After years of efforts to repeal New York City’s outdated Cabaret Law, the City Council is on the verge of repeal. The New York Times reports today that After 91 Years, New York Will Let Its People Boogie. The “no dancing” law is set to be struck down with a new bill tomorrow according to a report. Councilman Rafael Espinal told the newspaper that he has the 26 votes needed to pass a repeal through City Council, as well as Mayor Bill de Blasio’s approval. In 1926, while liquor was bootlegged and Jazz was shaking things up in Harlem, New York City instituted the Cabaret Law that required establishments serving food or drink to obtain a separate license before permitting any dancing or live music on their premises. This law successfully sought to police and restrict the interracial mixing happening in dance clubs uptown. Almost 100 years later, though times and racial attitudes have changed, the Cabaret Law is not only still in effect and enforced, but contemporary zoning regulations effectively make dancing illegal in large parts of the city.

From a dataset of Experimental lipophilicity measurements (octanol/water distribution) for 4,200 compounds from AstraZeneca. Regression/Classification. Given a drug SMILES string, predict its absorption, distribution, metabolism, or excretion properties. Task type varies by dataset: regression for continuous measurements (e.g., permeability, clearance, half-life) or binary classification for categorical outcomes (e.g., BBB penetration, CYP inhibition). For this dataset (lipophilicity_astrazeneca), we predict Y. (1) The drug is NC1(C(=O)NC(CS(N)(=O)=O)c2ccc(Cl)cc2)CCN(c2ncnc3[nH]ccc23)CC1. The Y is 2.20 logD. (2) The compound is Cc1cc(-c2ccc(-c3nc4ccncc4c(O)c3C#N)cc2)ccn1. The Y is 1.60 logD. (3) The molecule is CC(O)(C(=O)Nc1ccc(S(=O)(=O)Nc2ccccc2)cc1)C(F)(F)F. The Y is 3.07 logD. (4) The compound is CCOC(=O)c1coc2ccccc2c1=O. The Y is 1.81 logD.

Drafted by Brooklyn Council Member Rafael Espinal (D-37), first elected to the New York State Assembly at the age of 26 and currently in his first term as a council member, the bill will address a pernicious, racially motivated law that has followed “fringe” musical scenes in the city for nearly a century.
The Brooklyn Law School Library has in its collection Gigs: Jazz and the Cabaret Laws in New York City (Call No. PN2277.N5 C51 2005) by Paul Chevigny, an attorney and former civil rights activist, who recounts his efforts to repeal New York’s Cabaret Law. The book is also available as an e-book. Gigs provides a fascinating account of a unique victory for musicians against repressive entertainment licensing laws. It provides a much-needed study of the social, political, cultural and legal conditions surrounding a change in law and public attitudes toward vernacular music in New York City.